A Blue Food Revolution
New fish farms out at sea, and cleaner operations along the shore, could provide the world with a rich supply of much needed protein while using more sustainable methods.
Neil Sims tends his rowdy stock like any devoted farmer. But rather than saddling a horse like the Australian sheep drovers he grew up with, Sims dons a snorkel and mask to wrangle his herd: 480,000 silver fish corralled half a mile off the Kona coast of Hawaii’s Big Island. Tucked discretely below the waves, Sims’s farm is one of 20 operations worldwide that are trying to take advantage of the earth’s last great agricultural frontier: the ocean. Their offshore locations offer a distinct advantage over the thousands of conventional fish farms—flotillas of pens that hug the coastline.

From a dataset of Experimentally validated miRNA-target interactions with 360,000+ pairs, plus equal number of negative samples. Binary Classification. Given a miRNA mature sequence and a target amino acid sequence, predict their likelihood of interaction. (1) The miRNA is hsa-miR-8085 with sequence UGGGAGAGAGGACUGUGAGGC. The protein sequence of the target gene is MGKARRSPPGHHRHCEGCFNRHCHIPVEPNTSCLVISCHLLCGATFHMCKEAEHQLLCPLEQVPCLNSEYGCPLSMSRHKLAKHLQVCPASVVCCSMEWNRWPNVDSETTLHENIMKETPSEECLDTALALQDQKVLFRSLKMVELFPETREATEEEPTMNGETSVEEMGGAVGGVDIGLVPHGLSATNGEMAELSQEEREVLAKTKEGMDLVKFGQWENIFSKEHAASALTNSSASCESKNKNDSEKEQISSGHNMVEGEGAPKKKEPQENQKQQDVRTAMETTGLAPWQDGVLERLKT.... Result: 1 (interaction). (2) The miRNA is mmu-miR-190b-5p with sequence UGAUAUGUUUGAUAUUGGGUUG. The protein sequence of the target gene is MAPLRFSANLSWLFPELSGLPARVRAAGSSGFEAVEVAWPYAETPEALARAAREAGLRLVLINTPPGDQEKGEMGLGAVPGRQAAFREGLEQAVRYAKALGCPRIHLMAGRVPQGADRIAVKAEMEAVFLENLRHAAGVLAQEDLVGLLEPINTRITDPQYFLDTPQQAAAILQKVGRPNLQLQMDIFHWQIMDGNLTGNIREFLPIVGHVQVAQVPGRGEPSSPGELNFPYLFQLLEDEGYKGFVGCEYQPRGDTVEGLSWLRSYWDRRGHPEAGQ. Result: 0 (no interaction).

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A new method promises to capture an elusive dark world particle.
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- The researchers will be able to try their approach in 2021, when the LHC goes back online.
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- The researchers were able to program metabolism into the material's DNA.
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